This is an appropriate time, one week before the official launching of disengagement from the Gaza Strip and northern West Bank, to revisit the concept of unilateralism that underpins this move. I would argue that, taking into account circumstances on all sides, this is on balance the best approach today and for the immediate future.
Undoubtedly a bilateral, negotiated peace process with strong American backing is preferable. But that does not appear to be a viable option for the next few years. A unilateral approach, on the other hand, is viable and feasible. While it will not produce a comprehensive peace settlement, it will at least generate progress and help set the stage for eventual peace. The alternative to unilateralism is probably stagnation or deterioration--not a peace process.
Israel is invoking unilateralism because a large majority of Israelis want progress toward a two-state solution that enables Israel to remain a Jewish and democratic state. It is doing so because most Israelis seek in any way possible to stop Palestinian suicide bombings. Most Israelis feel relatively little empathy for the Palestinians and have little faith that the current Palestinian leadership can deliver on an acceptable two-state solution.
This explains why, in the course of the past five years, Israelis have elected, and reelected, a tough and aggressive leader, Ariel Sharon, who has little or no trust in Arab peace partners. It explains why the public and institutions like the High Court of Justice have more or less compelled Sharon, against his initial inclinations, to build a security fence on or near the green line and to initiate the dismantling of settlements he himself helped build. This explains why the fence is rapidly taking on the characteristics of a unilateral border that in most places is not very different from the "settlement blocs" border traced by the Clinton and Geneva plans. This is why even Sharon, who is roundly accused by the Palestinians of leaving Gaza precisely in order to stay in the West Bank, no longer talks about the mountain heartland settlements with their 50,000 inhabitants as a viable long-term investment.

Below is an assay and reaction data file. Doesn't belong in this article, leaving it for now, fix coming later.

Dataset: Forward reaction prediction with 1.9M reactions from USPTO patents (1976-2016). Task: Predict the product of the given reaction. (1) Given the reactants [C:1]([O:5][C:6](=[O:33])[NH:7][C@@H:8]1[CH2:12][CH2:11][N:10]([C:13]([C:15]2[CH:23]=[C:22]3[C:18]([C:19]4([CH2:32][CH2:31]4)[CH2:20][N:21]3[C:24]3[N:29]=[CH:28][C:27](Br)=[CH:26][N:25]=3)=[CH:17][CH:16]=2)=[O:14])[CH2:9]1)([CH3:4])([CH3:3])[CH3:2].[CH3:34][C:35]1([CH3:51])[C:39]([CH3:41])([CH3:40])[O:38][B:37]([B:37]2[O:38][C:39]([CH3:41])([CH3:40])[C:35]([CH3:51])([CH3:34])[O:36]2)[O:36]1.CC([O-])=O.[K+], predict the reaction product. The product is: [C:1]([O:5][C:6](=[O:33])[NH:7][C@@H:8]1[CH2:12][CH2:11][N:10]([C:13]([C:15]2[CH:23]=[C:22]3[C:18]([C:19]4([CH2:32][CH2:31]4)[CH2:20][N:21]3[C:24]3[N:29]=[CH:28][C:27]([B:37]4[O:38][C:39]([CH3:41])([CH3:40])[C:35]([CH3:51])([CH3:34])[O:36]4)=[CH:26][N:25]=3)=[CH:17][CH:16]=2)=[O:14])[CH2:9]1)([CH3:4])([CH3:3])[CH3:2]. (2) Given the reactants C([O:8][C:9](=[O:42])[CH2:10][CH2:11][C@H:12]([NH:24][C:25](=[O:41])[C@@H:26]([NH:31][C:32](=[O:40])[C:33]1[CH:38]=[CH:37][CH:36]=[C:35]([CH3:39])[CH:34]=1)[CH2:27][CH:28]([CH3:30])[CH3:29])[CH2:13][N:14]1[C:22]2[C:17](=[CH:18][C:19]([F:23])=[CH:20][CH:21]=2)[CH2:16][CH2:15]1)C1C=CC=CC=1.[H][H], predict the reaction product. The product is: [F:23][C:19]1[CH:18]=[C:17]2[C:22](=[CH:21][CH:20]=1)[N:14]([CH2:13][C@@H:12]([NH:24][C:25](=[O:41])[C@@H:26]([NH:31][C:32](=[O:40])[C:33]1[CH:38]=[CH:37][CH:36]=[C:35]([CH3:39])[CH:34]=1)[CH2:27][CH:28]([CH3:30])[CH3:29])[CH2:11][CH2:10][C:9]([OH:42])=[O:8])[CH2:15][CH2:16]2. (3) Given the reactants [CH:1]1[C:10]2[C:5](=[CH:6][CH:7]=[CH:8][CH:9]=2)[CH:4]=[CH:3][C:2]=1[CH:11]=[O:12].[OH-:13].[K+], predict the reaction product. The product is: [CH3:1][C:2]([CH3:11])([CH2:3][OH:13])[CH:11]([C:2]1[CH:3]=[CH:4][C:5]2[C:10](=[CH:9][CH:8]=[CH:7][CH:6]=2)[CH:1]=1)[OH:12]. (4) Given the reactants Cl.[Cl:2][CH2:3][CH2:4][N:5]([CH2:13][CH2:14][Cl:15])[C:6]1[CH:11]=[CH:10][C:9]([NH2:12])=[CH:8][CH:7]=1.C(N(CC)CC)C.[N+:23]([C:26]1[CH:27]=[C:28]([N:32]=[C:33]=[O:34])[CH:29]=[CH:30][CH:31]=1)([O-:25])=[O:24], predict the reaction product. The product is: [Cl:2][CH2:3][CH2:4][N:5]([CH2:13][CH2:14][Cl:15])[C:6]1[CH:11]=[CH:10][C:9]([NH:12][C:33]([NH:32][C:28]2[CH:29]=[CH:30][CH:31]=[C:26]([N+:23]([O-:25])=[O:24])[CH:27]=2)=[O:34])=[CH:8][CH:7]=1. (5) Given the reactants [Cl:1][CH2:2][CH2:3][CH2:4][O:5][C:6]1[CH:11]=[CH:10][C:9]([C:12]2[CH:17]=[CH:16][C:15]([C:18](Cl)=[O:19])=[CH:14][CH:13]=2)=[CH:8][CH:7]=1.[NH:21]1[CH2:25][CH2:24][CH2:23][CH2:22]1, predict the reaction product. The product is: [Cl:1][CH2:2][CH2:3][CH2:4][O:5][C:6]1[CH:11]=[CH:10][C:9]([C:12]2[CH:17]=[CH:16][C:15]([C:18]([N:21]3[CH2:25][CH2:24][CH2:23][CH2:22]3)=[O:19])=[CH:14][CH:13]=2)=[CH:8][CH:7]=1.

The singular exception to this healthy unilateralist trend among the majority of Israelis is Jerusalem, where the fence becomes a wall and its path threatens to start the next intifada by cutting Palestinians off from one another. Only in Arab East Jerusalem does misplaced religious and national sentiment, coupled with cynical political considerations, still cloud Israelis' judgment and divert it from the path of demographic good sense.
The Palestinians are the "object" of Israeli unilateralism because of all the opportunities they've turned down, from 1937 to 2000, to enter into a two-state solution. Israel invoked disengagement because Yasser Arafat preferred a strategy of violence and corruption to one of state-building. And, finally, we have arrived at unilateralism because the current Palestinian leader, Mahmoud Abbas, who is indeed a man of peace and moderation, has not yet persuaded enough Israelis (and American administration officials) that he can deliver on peace and stability in real time, i.e., before the demographic issues overwhelm both sides.
Finally, unilateralism has become the name of the game because President George W. Bush has endorsed it. He has taken this step because his priorities do not permit him to commit American resources to an Israeli-Palestinian peace process in the near future. His administration's Middle East order of business requires that he deal first with Iraq, where he is in deep trouble, Iran, for which he has no solutions, and democratization in places like Iraq, Lebanon, and Palestine, where he has no magic formula for confronting dynamic Islamist movements that exploit democratization to move into leadership positions. There is no room in this complex of interests and dilemmas for the huge risks embodied in shepherding another Israeli-Palestinian process.